Malwarebytes slurps startup, hopes to belch out Mac malware zapper

Aims to charm fanbois with adware removal tool

Security software firm Malwarebytes is moving into the Mac security software market with the acquisition of a start-up and the launch of its first anti-malware product for Apple computers.

Malwarebytes Anti-Malware for Mac is designed to detect and remove malware, adware, and PUPs (potentially unwanted programs). The release of a free of charge consumer-focused product on Wednesday coincides with the announcement of the acquisition of AdwareMedic by The Safe Mac.

AdwareMedic creator and owner Thomas Reed will join Malwarebytes as director of Mac offerings. Financial terms of the deal were not disclosed.

The security software firm plans to build on the consumer release of Malwarebytes Anti-Malware for Mac 1.0 (here) with the launch of small business and enterprise versions of its Mac security products in the autumn.

According to a June 2015 OPSWAT report, only half of Mac users have antivirus protection, and that protection does not typically detect adware. In the last two years, there has been a proliferation of new adware – including Genieo, Conduit, and VSearch – that inject ads and pop-up hyperlinks in web pages, change the user’s homepage and search engine, and insert unwanted toolbars into the browser. AdwareMedic, which has been downloaded 2.8 million times so far in 2015, is designed to lance these threats as well as regular Mac malware.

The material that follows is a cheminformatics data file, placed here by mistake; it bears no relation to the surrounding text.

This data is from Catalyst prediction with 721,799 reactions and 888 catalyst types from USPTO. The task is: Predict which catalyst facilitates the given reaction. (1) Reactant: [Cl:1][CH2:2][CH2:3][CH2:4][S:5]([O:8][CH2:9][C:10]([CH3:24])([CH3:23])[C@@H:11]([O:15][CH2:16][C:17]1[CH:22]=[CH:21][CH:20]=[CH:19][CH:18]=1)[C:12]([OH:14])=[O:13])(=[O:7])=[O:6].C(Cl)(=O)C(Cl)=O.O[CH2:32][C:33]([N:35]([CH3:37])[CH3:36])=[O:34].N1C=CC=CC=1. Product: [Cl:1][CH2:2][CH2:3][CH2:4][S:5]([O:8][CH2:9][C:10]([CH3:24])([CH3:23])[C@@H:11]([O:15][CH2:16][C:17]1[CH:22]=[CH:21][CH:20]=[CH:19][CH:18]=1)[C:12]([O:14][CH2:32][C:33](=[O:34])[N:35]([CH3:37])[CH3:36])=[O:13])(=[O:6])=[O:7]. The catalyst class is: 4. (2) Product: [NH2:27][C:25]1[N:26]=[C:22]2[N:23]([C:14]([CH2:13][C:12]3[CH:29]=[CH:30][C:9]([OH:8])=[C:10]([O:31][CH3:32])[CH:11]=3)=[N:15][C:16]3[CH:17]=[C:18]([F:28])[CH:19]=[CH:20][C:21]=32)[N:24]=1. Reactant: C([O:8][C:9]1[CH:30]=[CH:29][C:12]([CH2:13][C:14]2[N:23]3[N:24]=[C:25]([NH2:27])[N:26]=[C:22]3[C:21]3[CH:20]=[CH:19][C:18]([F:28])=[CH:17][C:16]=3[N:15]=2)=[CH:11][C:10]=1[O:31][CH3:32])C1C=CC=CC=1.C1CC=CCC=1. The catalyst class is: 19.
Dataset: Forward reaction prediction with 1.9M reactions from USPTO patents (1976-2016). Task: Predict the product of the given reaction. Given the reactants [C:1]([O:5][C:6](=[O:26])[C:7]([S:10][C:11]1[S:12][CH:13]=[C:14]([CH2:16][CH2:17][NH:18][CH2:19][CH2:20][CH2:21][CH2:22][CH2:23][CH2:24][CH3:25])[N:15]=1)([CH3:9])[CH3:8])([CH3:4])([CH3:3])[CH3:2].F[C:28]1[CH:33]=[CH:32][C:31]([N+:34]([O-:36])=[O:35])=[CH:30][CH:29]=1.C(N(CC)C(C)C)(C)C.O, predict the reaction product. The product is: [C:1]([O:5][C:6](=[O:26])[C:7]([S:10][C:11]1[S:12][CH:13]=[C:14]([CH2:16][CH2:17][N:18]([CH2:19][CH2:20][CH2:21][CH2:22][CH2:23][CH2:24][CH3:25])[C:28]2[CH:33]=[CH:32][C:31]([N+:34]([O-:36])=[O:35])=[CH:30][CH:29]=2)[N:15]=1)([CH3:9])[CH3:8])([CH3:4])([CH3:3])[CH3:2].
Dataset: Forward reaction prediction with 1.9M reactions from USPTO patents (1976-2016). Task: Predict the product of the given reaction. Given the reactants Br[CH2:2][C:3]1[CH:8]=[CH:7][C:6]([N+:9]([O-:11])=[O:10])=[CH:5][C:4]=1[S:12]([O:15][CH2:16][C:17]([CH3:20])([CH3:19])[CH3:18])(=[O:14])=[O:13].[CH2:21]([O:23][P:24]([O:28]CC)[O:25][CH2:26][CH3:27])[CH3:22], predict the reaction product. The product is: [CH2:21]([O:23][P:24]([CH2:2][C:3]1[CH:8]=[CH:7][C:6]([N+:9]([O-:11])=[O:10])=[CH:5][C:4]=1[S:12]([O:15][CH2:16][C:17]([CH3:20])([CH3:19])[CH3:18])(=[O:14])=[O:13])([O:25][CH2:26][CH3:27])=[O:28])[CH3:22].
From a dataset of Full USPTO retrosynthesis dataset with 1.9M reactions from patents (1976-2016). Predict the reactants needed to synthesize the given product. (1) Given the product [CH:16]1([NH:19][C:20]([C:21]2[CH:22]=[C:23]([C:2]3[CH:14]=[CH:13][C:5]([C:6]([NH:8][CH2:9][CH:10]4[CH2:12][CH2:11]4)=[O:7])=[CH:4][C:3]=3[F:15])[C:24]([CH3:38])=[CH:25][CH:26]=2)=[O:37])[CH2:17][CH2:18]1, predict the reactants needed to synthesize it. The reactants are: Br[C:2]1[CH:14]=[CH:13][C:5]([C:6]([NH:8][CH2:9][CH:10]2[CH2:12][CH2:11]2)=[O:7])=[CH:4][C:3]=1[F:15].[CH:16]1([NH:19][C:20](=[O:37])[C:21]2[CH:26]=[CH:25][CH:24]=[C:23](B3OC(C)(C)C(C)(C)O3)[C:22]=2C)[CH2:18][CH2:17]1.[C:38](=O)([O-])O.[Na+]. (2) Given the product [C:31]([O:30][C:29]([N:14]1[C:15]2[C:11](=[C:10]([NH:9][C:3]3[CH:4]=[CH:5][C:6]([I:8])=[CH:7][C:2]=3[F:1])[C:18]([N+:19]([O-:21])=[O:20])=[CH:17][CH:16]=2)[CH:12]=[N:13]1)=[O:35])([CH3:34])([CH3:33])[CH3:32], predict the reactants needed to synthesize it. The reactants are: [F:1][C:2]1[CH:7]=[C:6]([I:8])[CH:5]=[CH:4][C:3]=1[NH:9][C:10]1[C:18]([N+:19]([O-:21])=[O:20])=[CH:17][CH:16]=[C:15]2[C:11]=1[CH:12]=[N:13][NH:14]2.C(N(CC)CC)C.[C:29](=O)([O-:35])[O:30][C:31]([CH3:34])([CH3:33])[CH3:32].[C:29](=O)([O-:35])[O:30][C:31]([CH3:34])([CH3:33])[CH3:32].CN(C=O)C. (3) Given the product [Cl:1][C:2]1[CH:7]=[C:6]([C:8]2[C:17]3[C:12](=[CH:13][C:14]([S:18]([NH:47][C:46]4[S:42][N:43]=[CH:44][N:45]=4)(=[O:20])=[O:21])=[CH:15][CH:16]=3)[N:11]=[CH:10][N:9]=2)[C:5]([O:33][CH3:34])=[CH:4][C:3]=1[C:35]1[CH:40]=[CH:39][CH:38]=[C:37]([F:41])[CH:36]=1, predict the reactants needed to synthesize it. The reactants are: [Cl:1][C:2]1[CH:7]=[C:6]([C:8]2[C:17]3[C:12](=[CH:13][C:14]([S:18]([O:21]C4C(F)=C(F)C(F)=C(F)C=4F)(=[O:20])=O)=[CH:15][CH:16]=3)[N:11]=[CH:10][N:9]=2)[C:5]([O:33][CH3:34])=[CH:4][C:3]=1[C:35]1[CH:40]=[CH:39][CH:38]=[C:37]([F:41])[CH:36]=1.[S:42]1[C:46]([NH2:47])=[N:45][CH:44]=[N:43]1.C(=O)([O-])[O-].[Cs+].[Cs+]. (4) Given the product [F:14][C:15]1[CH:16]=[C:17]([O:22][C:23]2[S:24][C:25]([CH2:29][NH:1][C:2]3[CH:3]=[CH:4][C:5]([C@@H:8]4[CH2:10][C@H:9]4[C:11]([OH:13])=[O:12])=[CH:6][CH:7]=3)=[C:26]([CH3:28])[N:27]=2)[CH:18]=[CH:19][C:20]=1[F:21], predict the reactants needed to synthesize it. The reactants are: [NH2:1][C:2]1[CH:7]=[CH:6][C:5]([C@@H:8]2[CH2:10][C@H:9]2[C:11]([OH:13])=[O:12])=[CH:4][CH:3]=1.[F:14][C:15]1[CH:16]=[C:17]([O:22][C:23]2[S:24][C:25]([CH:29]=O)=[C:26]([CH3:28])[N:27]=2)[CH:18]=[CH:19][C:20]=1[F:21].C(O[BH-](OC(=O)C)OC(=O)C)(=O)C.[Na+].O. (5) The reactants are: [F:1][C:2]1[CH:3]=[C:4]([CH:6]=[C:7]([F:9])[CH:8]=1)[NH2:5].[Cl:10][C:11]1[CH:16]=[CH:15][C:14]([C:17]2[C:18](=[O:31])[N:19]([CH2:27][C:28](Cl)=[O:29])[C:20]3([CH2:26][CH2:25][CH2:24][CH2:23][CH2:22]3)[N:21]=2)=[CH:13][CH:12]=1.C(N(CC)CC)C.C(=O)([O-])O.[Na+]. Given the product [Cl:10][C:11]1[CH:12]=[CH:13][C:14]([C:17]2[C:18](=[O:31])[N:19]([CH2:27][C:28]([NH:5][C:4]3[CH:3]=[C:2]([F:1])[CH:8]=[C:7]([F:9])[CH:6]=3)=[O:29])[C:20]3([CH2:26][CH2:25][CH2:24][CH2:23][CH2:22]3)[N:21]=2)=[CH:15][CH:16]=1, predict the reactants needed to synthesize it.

Security conscious Mac users can already take advantage of Mac versions of products from security software firms such as Kaspersky and Symantec and well as specialist software from the likes of Intego. These are paid for products but freebie security scanners for Macs are available from the likes of Sophos, Avast and Avira.

Malwarebytes – which is best known for its freebie scanner for Windows, Malwarebytes Anti-Malware – sees an opportunity to grow its business by offering a Mac security product with added anti-adware credentials alongside its more general push to expand into the enterprise with Windows security products and services.

“It used to be that Mac users were relatively safe from adware and malware," said Marcin Kleczynski, chief exec of Malwarebytes."That’s plainly not the case anymore. The bad guys are writing Trojans and ad pop-ups for the Mac.” ®


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